Guest Opinion: Awards have lost their meaning
Awards once meant something. There was a time not that long ago when they were given in recognition of important accomplishments. Today, we tend to value celebrity over steady achievement. Fame is paramount. It matters little how one attains it. ...
Awards once meant something. There was a time not that long ago when they were given in recognition of important accomplishments. Today, we tend to value celebrity over steady achievement. Fame is paramount. It matters little how one attains it. The Kardashians are just one of many examples.
We now give "participation" awards to schoolchildren so they won't feel left out, or suffer injury to their "self-esteem," should they be on a losing team.
Other awards have become politicized. Isn't that why Oscars and Emmys are awarded to people, films and programs that reinforce the secular-progressive worldview? Isn't that why "Moonlight" with its African-American characters and a gay theme won Best Picture this year over the delightful and uplifting "La La Land"?
With only a few exceptions, the Pulitzer Prizes in journalism go to mostly liberal and secular writers (Wall Street Journal columnist Peggy Noonan was a notable exception this year).
Last Sunday at the John F. Kennedy Library in Boston, former President Barack Obama was given the John F. Kennedy Profile in Courage Award. The award is named for President Kennedy's book "Profiles in Courage," written largely by his speechwriter Ted Sorenson. "Profiles," a collection of stories about courageous people, won the Pulitzer Prize in 1957. Make what you will of how "courageous" it was that Kennedy didn't write it. According to one account, he "provided the theme and supervised its production." This is like an orchestra conductor taking credit for Beethoven's 5th.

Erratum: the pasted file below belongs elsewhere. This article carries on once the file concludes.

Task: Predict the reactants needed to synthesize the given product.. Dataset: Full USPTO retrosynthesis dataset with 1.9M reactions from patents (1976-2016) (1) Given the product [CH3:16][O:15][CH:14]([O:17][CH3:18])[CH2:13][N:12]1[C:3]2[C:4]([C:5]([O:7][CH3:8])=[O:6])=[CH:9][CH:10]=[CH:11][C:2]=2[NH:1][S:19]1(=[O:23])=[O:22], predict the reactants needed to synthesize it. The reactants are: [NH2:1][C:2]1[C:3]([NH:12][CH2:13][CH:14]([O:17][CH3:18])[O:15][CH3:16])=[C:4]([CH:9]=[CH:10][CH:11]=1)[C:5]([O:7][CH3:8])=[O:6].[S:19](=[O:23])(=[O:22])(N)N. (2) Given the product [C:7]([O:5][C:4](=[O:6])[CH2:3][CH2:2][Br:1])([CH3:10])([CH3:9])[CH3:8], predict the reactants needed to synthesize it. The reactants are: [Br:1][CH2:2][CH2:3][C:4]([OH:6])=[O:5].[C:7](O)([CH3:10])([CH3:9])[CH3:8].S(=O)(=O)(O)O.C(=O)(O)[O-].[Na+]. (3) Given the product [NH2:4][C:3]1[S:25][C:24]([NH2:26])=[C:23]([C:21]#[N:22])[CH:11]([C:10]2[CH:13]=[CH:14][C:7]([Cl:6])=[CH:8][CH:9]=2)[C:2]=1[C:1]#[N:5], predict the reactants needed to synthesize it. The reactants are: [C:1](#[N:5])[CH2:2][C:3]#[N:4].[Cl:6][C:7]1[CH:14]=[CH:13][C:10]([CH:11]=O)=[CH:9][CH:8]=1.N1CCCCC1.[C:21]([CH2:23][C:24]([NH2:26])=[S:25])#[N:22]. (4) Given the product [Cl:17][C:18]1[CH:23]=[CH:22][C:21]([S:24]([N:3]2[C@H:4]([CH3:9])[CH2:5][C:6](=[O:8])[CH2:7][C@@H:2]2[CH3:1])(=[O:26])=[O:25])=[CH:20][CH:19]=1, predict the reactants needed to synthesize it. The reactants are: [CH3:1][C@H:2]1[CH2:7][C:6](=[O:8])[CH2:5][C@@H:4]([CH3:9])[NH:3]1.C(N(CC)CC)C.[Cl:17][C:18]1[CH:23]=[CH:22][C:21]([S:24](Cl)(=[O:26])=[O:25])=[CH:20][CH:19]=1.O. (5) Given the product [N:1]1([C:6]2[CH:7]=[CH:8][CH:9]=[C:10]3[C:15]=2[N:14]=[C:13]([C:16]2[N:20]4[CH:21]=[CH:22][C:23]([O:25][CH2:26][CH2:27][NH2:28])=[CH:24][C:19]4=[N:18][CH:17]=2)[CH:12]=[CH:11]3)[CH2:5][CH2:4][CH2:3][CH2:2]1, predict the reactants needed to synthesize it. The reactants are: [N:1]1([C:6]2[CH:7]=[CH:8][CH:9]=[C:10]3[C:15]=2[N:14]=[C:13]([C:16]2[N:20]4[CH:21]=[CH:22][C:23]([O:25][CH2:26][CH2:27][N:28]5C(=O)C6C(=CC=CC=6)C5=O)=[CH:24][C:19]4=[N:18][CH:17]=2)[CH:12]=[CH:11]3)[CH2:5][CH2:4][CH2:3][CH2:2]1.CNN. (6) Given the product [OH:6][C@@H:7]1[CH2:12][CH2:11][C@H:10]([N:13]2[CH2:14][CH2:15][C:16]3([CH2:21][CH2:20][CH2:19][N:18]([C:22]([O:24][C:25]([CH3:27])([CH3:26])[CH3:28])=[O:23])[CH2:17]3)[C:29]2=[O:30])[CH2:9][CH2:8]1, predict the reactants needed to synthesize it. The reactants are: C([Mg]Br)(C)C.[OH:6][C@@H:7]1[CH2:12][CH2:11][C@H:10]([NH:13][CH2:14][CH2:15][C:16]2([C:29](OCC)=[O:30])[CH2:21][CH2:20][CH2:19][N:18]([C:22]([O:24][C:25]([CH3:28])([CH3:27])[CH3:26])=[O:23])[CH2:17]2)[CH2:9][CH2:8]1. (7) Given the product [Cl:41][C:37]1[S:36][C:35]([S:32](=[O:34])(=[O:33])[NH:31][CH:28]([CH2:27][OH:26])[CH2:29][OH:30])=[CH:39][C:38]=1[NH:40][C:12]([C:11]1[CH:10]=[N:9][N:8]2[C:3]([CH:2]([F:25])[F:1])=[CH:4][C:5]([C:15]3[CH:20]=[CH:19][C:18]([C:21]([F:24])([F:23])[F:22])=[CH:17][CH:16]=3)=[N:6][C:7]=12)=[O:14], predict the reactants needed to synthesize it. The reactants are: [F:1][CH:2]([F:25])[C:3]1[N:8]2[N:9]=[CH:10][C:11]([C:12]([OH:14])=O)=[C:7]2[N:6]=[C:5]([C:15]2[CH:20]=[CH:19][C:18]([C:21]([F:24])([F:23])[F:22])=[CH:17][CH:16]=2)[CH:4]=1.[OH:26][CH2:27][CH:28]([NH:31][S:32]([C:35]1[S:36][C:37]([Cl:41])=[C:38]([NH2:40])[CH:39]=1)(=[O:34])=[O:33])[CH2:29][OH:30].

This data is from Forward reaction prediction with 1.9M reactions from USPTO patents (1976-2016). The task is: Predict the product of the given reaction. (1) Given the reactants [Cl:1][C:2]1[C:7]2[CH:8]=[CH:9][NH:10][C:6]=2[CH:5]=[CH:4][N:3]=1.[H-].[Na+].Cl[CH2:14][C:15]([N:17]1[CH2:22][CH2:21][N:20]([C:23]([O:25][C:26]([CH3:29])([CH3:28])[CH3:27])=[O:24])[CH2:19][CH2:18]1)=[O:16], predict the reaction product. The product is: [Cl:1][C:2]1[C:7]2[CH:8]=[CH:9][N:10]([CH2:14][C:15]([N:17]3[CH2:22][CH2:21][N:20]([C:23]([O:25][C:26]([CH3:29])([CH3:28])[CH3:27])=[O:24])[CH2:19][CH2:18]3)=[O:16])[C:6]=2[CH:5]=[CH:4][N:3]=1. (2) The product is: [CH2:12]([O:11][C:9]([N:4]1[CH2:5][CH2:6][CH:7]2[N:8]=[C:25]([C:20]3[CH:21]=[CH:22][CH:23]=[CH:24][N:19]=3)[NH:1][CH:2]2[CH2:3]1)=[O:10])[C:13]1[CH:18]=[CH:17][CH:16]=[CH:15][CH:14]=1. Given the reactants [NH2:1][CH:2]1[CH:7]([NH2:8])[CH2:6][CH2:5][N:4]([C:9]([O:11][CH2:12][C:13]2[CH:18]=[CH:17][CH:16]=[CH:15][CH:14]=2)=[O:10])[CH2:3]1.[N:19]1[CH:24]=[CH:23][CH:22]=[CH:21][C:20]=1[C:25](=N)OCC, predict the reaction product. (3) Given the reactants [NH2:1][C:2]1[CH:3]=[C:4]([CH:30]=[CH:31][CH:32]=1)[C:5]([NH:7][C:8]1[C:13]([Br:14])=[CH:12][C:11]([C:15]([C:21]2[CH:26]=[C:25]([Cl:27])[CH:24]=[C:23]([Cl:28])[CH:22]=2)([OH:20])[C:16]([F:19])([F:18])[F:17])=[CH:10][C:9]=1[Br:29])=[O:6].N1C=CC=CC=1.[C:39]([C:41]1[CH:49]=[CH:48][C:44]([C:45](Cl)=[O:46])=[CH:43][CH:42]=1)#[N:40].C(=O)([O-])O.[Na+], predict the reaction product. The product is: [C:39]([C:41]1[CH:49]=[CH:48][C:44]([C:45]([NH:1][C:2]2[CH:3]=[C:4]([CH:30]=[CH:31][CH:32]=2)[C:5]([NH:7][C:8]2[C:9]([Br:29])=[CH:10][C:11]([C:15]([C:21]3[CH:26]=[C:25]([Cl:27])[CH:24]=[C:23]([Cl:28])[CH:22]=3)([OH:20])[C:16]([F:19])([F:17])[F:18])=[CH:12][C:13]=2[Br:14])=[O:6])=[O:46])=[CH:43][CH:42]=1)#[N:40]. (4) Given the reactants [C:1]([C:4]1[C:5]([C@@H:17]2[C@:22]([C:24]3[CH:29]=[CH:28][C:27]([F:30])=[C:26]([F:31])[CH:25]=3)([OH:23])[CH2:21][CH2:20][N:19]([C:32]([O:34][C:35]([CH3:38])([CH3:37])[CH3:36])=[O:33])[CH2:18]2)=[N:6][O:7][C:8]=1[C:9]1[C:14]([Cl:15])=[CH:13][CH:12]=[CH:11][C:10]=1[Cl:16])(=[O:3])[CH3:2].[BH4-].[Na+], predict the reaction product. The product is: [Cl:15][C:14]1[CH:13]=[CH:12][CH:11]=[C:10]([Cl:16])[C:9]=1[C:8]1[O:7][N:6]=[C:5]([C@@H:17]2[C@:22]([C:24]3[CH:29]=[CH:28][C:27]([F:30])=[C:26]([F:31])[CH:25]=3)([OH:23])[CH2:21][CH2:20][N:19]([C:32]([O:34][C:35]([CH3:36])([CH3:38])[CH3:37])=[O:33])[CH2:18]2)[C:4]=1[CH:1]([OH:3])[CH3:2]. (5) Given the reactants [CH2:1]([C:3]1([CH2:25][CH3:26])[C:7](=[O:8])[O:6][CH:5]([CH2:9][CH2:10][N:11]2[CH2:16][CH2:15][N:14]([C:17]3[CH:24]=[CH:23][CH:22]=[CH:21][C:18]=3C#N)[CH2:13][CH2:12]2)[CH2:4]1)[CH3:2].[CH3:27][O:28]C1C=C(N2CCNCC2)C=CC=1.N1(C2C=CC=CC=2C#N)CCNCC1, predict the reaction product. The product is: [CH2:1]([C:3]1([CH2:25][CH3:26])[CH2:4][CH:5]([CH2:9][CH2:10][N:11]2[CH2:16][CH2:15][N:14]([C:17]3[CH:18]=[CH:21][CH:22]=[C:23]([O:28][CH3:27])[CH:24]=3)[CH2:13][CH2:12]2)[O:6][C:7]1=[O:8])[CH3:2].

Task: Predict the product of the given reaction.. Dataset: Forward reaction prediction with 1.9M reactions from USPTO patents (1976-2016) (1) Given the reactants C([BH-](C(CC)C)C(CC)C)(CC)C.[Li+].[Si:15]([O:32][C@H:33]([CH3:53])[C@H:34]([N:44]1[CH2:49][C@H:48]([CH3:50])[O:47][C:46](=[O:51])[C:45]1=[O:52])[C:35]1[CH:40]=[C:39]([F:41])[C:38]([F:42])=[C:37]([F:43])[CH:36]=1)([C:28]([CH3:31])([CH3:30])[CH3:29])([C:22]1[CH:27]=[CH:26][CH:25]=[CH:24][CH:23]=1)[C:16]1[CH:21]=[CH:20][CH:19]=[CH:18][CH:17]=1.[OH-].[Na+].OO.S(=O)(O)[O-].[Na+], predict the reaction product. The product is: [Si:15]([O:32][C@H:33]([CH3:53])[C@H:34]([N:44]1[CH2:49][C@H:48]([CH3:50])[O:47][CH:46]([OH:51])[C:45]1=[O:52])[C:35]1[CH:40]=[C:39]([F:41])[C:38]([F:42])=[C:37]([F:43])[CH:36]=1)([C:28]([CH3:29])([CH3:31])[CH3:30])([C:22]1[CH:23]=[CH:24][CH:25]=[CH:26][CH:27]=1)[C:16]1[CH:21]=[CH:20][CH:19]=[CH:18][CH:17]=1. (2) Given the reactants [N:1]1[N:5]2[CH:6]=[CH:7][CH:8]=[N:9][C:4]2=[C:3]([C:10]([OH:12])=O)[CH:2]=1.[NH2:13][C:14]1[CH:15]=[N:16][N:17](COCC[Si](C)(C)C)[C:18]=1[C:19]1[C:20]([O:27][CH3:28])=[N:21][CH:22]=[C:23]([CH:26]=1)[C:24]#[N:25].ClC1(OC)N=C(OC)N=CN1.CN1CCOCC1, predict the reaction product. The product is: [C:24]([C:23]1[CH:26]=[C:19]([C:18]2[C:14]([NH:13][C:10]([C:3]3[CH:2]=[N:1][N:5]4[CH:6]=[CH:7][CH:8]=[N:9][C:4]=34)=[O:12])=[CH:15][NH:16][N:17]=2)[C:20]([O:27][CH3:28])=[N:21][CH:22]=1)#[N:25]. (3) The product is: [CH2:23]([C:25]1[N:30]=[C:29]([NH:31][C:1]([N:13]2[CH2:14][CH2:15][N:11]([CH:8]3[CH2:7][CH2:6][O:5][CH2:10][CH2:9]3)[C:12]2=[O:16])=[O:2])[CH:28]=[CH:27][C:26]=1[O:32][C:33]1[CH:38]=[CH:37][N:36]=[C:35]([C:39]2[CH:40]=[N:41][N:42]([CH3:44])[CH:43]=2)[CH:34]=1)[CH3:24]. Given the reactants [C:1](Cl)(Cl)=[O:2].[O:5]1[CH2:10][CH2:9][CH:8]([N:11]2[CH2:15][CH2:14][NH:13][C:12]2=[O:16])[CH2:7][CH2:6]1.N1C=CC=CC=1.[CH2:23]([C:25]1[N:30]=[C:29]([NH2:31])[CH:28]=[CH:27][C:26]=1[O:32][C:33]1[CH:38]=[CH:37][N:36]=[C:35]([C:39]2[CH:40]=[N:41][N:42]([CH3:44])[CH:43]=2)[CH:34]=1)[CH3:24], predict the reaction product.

In his remarks, Obama defended the Affordable Care Act, his signature legislative achievement, which quickly became known as Obamacare. Though it is failing nearly everywhere as insurance companies pull out of the exchanges and premiums continue to rise, the former president asked Congress to be courageous and not repeal it.
"I hope they understand that courage means not simply doing what's politically expedient, but doing what, deep in our hearts, we know is right."
That line made me laugh. Obama's entire life has been about doing what was politically expedient. Anyone who reads-or just reads the reviews-of David J. Garrow's massive biography of the 44th president titled "Rising Star: The Making of Barack Obama," will find that even mundane and personal decisions were planned in ways to advance his career and achieve his eventual goal of becoming president.
These decisions included his relationships with women. According to Garrow, Obama fell in love and moved in with a white woman named Sheila Miyoshi Jager, now a professor at Oberlin College. Though he proposed marriage to her, Jager tells Garrow that Obama thought marrying a white woman would not be politically expedient because it would not sit well with the African-American community. So he began dating Michelle Robinson, even while continuing to see Jager for a time. Obama and Robinson subsequently married.
Garrow also writes that Obama's embrace of Christianity, which included his public display of carrying a Bible to the surprise of friends who never considered him "religious," was designed to appeal to that demographic. It is why he joined Rev. Jeremiah Wright's church in Chicago where the controversial pastor often gave anti-Semitic, anti-white and anti-American sermons. And why while running for president in 2007 candidate Obama tried to distance himself from Wright by saying, "We don't agree on everything. ... Reverend Wright ... often expresses himself in that language of concern with institutional racism and the struggles the African-American community has gone through. ... I tend to look at them through the context of social justice and inequality."
Obama has not been a profile in courage, but a profile in calculation.
-- Tribune Content Agency